Cumberland Times-News


February 23, 2013

It still works

Our PACE reception draws another big crowd

After a presence in Annapolis of nearly four decades, the annual PACE reception seems to carry as much vitality today as it did when it was created.

In fact, the 2013 PACE, held last month, was the largest in the last eight years, with more than 500 people attending, according to Bob Smith, co-chairman of the event. More importantly, those attending included 130 Maryland General Assembly members or their representatives as well as some federal officials.

The PACE acronym stands for Positive Attitudes Change Everything and was selected in the 1970s to highlight the many positives of our region. It also was created to lobby those in power in Annapolis for help on local projects and needs. The first several years focused on completion of the “missing link” between Cumberland and Hancock on what was then U.S. Route 48. The road was completed several years after the first PACE, enabling designation of the highway as an Interstate, I-68.

The 2013 version included a number of talking points, including the North/South highway, an energy corridor and support for Allegany College of Maryland, Frostburg State University and Garrett College. The proposed energy corridor would take advantage of the coal, natural gas, wind and water energy available in Western Maryland. Those resources could help Maryland become a leader in helping the U.S. gain energy independence, officials have said.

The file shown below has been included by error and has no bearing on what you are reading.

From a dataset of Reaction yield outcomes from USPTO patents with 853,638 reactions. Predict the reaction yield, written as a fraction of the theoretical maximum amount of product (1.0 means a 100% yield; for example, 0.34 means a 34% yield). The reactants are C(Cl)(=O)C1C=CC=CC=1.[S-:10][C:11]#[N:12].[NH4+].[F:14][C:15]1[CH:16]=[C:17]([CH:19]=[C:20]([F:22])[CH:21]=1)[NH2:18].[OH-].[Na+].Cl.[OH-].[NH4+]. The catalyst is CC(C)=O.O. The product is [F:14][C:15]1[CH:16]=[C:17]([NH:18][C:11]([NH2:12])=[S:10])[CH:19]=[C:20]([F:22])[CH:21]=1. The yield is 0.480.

In recent years the Cumberland/Allegany County Industrial Foundation and the Garrett County Development Corp. have combined efforts and made the PACE reception a two-county event, followed by a breakfast the following morning. The breakfast has been a long-standing practice started by Garrett County as a followup to the PACE reception the previous evening.

Sixty-one corporate sponsors supported this year’s reception and breakfast and 26 displays — the most ever — greeted reception visitors.

The distance between Annapolis and Cumberland/Oakland doesn’t make it easy to personally lobby state lawmakers throughout the 90-day legislative session. PACE bridges that gap at the beginning of the session, enabling local officials to tell the Western Maryland story to legislators from all parts of the state.

It’s an effort that has often yielded  leads on funding for local projects while at the same time allowing local leaders to make important contacts with state government and federal officials.


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